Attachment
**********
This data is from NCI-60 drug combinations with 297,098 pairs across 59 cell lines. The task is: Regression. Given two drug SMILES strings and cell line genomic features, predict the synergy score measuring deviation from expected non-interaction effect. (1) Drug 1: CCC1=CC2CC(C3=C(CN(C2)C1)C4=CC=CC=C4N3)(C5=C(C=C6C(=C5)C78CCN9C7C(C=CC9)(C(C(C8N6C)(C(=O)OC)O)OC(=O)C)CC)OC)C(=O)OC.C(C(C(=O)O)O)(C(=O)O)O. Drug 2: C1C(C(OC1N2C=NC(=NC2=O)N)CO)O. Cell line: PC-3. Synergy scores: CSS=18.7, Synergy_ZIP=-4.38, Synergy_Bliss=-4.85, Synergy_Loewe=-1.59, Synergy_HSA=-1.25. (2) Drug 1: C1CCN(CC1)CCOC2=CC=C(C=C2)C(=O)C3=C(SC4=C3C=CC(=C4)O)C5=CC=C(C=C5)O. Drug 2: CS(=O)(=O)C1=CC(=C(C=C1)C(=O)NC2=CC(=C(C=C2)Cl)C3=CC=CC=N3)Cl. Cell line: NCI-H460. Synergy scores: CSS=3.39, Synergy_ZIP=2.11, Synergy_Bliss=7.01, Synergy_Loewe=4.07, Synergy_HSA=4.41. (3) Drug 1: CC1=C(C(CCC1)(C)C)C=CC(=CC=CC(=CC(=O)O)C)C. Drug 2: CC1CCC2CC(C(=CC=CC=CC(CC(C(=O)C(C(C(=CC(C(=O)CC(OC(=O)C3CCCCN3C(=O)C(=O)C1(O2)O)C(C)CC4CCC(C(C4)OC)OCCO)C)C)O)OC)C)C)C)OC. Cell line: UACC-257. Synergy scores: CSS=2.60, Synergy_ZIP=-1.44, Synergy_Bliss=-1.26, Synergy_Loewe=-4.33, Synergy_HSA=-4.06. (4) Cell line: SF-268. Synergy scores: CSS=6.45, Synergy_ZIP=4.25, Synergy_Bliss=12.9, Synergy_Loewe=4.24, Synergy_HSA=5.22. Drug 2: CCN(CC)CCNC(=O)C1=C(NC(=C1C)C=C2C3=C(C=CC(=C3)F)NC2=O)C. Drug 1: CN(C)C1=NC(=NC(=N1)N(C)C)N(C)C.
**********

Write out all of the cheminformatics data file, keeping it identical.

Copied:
This data is from NCI-60 drug combinations with 297,098 pairs across 59 cell lines. The task is: Regression. Given two drug SMILES strings and cell line genomic features, predict the synergy score measuring deviation from expected non-interaction effect. (1) Drug 1: CCC1=CC2CC(C3=C(CN(C2)C1)C4=CC=CC=C4N3)(C5=C(C=C6C(=C5)C78CCN9C7C(C=CC9)(C(C(C8N6C)(C(=O)OC)O)OC(=O)C)CC)OC)C(=O)OC.C(C(C(=O)O)O)(C(=O)O)O. Drug 2: C1C(C(OC1N2C=NC(=NC2=O)N)CO)O. Cell line: PC-3. Synergy scores: CSS=18.7, Synergy_ZIP=-4.38, Synergy_Bliss=-4.85, Synergy_Loewe=-1.59, Synergy_HSA=-1.25. (2) Drug 1: C1CCN(CC1)CCOC2=CC=C(C=C2)C(=O)C3=C(SC4=C3C=CC(=C4)O)C5=CC=C(C=C5)O. Drug 2: CS(=O)(=O)C1=CC(=C(C=C1)C(=O)NC2=CC(=C(C=C2)Cl)C3=CC=CC=N3)Cl. Cell line: NCI-H460. Synergy scores: CSS=3.39, Synergy_ZIP=2.11, Synergy_Bliss=7.01, Synergy_Loewe=4.07, Synergy_HSA=4.41. (3) Drug 1: CC1=C(C(CCC1)(C)C)C=CC(=CC=CC(=CC(=O)O)C)C. Drug 2: CC1CCC2CC(C(=CC=CC=CC(CC(C(=O)C(C(C(=CC(C(=O)CC(OC(=O)C3CCCCN3C(=O)C(=O)C1(O2)O)C(C)CC4CCC(C(C4)OC)OCCO)C)C)O)OC)C)C)C)OC. Cell line: UACC-257. Synergy scores: CSS=2.60, Synergy_ZIP=-1.44, Synergy_Bliss=-1.26, Synergy_Loewe=-4.33, Synergy_HSA=-4.06. (4) Cell line: SF-268. Synergy scores: CSS=6.45, Synergy_ZIP=4.25, Synergy_Bliss=12.9, Synergy_Loewe=4.24, Synergy_HSA=5.22. Drug 2: CCN(CC)CCNC(=O)C1=C(NC(=C1C)C=C2C3=C(C=CC(=C3)F)NC2=O)C. Drug 1: CN(C)C1=NC(=NC(=N1)N(C)C)N(C)C.